More grave matters….

Here is the new cover of the paperback edition of Finding the Plot: 100 Graves to Visit Before You Die. It’s coming out in the spring. I toyed with the idea of replacing one or two of my graves but every time I thought of removing one, I remembered why I included it in the first place. If anything, eventually, I think I will have to go for a sequel, doing ANOTHER 100 graves to visit before you die! But, first, for the paperback, I am going to Leicester to see how Richard III is doing. He’s my only body that has moved since the hardback was published in 2013…

FTP-PAPERBACK

Fun Times at Hatchards in Piccadilly

The great Times cartoonist Peter Brookes starts work on David Cameron’s “very small” mouth as Patrick Kidd and I look on during an event at Hatchards book shop in Picaddilly last night. What a wonderful place it is, London’s oldest bookshop, full of books of every shape and kind, including, of course, Peter’s lastest, called Testing Times, and my look back over the coalition years, All In This Together. Patrick Kidd, by the way, is the new Times sketchwriter and it was great fun to be “interviewed” by him about sketches, both written and drawn. Photo: Ian BerkoffHatchards

Grave matters for the Best Clown in the World

Joseph Grimaldi, 1778 – 1837…

It’s Halloween and so only right to feature a grave matter from my book Finding the Plot: 100 Graves to Visit Before You Die. This is the grave of Joseph Grimaldi, the great clown of the 19th century and indeed the man who invented clowns as we know them: white of face, red of mouth, slapstick of manner. His life was utterly fantastical, born near London’s West End in 1778, to parents who were performers and on stage by age four. He became a surreally brilliant, creative and anarchic performer and I have no doubt that, if he were alive today, he would still be the very best, known throughout the world. His father was a violent brute, nicknamed Grim-All-Day and lived in such fear of being buried alive that it was stipulated in his will that, after he his death, he must be beheaded (and he was). His son died aged 43, his body worn out from his amazing and punishing stage performances. His grave, below, with its happy and sad masks, is now the centrepiece of a small urban park, near King’s Cross in London. At the entrance is another memorial, two coffin-shaped forms on the ground which are made up of tiles and when you walk on them, or even dance, they play a tune called “Hot Codlins”, which was one of Joey’s hit numbers. So here you really can dance on his grave which is, surely, just the kind of thing you would do at Halloween.Grimaldi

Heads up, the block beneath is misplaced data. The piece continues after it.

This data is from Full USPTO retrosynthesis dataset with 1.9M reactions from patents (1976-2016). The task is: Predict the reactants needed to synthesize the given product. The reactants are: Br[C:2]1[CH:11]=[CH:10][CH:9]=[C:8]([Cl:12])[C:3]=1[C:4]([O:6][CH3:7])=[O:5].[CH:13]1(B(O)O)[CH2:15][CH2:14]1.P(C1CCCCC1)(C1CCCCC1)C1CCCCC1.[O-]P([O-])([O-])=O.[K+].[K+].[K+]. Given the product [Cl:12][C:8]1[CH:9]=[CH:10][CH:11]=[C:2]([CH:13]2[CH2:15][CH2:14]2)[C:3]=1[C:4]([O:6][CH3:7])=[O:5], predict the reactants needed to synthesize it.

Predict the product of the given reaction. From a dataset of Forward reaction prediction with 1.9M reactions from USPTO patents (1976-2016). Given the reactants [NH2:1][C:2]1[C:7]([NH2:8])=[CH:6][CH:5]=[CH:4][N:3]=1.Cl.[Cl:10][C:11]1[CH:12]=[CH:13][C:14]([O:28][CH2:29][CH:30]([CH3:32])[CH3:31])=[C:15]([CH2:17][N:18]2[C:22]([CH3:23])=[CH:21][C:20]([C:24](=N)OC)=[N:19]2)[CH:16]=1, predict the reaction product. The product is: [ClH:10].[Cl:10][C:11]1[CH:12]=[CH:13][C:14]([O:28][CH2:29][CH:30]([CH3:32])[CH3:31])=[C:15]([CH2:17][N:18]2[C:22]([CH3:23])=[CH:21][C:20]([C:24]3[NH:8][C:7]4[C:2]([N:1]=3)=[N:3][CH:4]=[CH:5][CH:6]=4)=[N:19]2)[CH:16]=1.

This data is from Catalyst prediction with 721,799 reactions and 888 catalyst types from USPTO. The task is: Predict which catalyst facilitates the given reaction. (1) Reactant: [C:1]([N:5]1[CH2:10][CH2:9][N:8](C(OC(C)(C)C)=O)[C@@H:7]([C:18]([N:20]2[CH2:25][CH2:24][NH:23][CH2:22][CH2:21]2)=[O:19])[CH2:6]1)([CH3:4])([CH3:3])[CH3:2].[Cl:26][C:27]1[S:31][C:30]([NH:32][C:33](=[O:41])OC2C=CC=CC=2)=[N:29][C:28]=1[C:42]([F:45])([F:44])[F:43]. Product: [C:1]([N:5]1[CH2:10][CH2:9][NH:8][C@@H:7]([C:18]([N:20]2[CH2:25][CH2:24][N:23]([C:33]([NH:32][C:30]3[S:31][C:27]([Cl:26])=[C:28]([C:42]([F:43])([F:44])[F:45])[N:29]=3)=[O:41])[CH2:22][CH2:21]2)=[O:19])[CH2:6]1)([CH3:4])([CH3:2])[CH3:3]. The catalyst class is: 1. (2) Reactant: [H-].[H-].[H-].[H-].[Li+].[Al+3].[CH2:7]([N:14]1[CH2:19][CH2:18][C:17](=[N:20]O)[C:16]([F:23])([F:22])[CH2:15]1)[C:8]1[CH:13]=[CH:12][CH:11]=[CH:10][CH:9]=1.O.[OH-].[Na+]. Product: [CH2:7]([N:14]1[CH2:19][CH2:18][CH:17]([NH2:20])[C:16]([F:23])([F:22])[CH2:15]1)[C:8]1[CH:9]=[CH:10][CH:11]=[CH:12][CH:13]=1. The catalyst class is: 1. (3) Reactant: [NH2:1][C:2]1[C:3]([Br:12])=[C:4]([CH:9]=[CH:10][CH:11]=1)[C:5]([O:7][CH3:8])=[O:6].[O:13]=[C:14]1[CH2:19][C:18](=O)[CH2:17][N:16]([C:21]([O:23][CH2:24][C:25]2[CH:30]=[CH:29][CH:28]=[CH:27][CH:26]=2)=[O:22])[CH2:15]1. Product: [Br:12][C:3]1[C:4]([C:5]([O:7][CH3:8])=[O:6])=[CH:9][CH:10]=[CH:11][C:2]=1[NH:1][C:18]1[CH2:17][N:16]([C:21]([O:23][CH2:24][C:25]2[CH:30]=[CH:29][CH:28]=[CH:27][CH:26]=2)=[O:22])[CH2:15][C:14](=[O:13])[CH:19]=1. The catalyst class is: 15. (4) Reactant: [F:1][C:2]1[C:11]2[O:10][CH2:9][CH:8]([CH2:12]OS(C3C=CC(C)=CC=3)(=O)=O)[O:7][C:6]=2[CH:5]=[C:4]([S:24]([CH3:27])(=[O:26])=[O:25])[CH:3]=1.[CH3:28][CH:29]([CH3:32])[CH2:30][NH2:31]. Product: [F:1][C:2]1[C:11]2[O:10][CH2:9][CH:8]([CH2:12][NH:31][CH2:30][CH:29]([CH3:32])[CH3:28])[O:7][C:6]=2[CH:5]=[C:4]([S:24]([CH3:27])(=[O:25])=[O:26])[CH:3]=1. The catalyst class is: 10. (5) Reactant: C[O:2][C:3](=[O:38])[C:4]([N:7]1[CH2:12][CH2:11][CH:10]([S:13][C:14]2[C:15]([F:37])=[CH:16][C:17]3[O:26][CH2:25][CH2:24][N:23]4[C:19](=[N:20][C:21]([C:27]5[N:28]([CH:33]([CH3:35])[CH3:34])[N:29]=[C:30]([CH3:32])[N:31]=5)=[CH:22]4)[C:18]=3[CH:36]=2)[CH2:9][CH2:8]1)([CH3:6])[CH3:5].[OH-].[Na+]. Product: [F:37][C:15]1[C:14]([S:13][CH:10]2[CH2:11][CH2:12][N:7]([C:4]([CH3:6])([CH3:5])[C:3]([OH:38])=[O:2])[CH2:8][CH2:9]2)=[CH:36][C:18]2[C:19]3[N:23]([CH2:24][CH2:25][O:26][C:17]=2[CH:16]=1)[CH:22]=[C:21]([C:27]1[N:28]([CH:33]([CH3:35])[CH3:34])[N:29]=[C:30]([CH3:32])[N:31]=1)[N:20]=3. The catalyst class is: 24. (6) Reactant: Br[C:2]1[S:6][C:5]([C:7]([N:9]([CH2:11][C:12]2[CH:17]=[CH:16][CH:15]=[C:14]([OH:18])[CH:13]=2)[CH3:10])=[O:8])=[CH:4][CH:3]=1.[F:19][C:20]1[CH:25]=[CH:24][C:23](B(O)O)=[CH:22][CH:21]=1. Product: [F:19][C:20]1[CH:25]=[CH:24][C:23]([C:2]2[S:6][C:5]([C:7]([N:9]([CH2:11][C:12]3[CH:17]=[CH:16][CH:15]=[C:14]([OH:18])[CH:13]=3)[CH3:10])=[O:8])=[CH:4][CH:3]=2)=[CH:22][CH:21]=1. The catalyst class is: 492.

Grim-coffins

Final words for GE2015 Dictionary

The thing about GE2015 is that, in retrospect, it was all a bit of a fantasy. But we didn’t know that until, at 10.03pm on election night, the “exit poll” came in, waking us all from a dream in which the polls were “neck and neck” and there would be a “hung parliament” probably involving something called “confidence and supply”. For us it was only a dream but for Labour, the Lib-Dems and UKIP it was a nightmare come true. (The end result was was an overall majority for the Tories of 331 with 232 for Labour, 57 for the SNPs and a paltry 8 for the Lib-Dems with both the Greens and UKIP getting one MP.)